A Guide to Builders Hardware Terminology
The builders hardware industry like most others has its own jargon. Since the industry is small and practiced by relatively few people, this jargon is not as well known as it should be.
The industry is known as a mature industry in that it is over 200 years old and changes come about slowly. Terms used over a hundred years ago are still used today though not particularly applicable. One good example is "lockset" which years ago was "set locks" or "set lox”. It came about from the practice of selling the lock body and operating trim separately. Hence, one bad to order a "set of locks" or the lock body, a spindle, a cylinder, a thumbturn, two operating knobs, two escutcheons, etc. to make up a complete set.
'Until about 40 years ago, architects, builders and code officials were not required to have much technical knowledge about builders hardware because very little in the way of codes, regulations or standards pertained to hardware.
Hardware, however, is a key element in providing for (1) means of egress, (2) security, and (3) making buildings accessible to and usable by people with physical disabilities. There have recently been established a number of requirements creating security ordinances, regulations affecting the, disabled, and model code egress requirement. Unfortunately, these have resulted in conflicts and differences among industries heretofore not concerned with one another. The debates over the extent of the use or non-use of door closers or double cylinder dead locks are examples of this.
During the same period of time when changes affecting hardware occurred, the manner in which hardware and doors were marketed underwent certain changes. This overlapping of distribution channels has tended both to simplify and complicate hardware terminology. Terms used in both industries have been brought together but, to the credit or discredit of the old timers, very few have been discarded. For example, "backset" to a hinge or door person may mean the distance between the edge of a hinge preparation and the stop in the frame. To a lock person, "backset" is generally the distance from the center of the cylinder to the edge of the door.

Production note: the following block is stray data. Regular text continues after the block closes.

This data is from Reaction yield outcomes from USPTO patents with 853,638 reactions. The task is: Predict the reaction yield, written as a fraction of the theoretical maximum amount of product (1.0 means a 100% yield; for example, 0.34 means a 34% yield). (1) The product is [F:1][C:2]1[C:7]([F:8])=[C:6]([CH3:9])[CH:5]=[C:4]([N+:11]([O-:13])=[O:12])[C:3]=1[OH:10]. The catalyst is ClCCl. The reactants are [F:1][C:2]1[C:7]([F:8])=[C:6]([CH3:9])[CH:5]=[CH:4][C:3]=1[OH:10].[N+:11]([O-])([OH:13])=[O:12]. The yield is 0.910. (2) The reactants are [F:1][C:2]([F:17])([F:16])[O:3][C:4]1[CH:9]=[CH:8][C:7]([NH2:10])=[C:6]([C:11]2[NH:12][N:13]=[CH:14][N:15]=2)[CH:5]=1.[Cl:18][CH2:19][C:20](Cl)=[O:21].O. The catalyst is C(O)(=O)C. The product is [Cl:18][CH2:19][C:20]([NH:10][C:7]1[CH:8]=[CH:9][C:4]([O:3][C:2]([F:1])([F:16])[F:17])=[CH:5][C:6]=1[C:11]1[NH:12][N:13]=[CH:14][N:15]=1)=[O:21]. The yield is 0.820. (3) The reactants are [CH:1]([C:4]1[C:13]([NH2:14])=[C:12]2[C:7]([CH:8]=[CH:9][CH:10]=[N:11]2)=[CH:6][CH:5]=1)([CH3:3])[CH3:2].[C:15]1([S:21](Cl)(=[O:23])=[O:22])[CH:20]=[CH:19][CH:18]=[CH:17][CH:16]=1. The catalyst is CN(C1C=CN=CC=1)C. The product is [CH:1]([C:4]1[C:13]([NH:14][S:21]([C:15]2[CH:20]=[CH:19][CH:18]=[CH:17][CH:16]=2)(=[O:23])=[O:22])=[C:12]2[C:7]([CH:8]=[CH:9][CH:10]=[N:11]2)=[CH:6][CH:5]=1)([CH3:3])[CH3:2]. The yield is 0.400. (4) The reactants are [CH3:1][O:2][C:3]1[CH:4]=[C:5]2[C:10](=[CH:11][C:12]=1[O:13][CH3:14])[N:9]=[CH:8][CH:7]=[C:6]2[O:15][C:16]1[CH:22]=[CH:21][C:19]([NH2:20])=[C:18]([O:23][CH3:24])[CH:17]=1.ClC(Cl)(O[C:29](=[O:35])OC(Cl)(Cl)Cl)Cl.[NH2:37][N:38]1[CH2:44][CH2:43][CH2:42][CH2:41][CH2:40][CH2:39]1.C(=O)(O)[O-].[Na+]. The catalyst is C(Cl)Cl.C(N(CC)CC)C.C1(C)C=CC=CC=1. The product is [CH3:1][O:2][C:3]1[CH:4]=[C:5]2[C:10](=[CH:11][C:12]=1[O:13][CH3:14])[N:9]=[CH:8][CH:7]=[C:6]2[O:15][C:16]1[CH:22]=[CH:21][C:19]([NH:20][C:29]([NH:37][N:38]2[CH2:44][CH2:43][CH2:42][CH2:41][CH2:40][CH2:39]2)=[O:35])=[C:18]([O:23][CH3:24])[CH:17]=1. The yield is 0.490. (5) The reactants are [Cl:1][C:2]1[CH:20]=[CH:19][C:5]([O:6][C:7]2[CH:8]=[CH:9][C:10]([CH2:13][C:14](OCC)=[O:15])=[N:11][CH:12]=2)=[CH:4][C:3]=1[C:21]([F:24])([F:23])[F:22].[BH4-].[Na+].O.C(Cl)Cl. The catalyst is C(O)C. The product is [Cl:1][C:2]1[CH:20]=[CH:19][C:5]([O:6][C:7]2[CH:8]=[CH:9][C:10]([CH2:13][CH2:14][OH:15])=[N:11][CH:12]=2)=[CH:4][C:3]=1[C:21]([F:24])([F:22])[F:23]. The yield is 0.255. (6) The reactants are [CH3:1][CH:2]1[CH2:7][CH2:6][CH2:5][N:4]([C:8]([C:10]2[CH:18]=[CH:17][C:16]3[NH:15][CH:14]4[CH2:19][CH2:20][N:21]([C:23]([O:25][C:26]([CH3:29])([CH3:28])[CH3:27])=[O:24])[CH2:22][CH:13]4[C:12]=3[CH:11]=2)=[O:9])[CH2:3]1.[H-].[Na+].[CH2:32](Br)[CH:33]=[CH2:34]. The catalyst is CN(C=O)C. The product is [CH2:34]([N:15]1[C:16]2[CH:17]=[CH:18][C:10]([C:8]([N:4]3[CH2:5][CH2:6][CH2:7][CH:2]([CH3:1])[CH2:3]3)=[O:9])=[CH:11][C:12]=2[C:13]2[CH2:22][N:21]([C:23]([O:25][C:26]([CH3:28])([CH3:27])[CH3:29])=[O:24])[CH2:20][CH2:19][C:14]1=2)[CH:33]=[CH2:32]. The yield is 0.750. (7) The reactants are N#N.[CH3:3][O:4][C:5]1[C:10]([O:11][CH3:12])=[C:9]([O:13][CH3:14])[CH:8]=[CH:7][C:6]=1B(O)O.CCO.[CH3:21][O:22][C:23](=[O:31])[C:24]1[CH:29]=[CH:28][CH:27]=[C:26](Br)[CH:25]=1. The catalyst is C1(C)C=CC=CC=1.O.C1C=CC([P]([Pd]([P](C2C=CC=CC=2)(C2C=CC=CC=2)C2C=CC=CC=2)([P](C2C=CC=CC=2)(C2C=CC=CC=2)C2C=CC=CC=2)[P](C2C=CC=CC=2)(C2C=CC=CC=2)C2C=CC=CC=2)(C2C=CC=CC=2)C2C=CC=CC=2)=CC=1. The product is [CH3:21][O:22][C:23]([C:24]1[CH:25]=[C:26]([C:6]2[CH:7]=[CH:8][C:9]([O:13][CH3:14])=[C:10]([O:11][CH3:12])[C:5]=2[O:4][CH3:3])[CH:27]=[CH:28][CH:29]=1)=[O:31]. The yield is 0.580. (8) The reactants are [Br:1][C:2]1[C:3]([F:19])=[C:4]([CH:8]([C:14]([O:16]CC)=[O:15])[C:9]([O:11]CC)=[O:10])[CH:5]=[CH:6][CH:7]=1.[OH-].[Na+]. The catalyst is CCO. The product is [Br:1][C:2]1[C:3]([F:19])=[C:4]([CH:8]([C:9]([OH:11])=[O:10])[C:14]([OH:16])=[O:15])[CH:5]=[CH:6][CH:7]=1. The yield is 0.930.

The hardware terms explained in this publication are grouped under broad classifications and areas subject to code provisions are touched upon.
Almost all of the hardware items described have been listed or labeled by a nationally recognized independent testing laboratory and are under an in-plant follow-up inspection service. Except for spring hinges labeled for use on fire doors, hinges and pivots are not listed or labeled.
Note:This glossary has been prepared by the Builders Hardware Manufacturers Association, Inc. (BHMA). It was done because of a request for a glossary received from one of the model code groups. An attempt has been made to go beyond the format of a glossary and include information clarifying the nature of some builders hardware products so that a better understanding might result. An attempt has also been made to avoid the insertion of any material that could be regarded as self-serving or that could be construed as interpreting any code provisions. Where code criteria have been cited, they have been taken only from the latest editions of the National, Standard, or Uniform Building Codes and the Life Safety Code. There has been no effort whatsoever to recognize or discuss any unique local or regional requirements.
The ANSI standards cited in connection with types of builders hardware products were sponsored by BHMA and approved by the American National Standards Institute, Inc. under its canvass method. This information is included for the reader's information and, except in very limited instances, has nothing to do with Model Building Code or Life Safety Code criteria. This material may be reproduced and credit to BHMA is requested.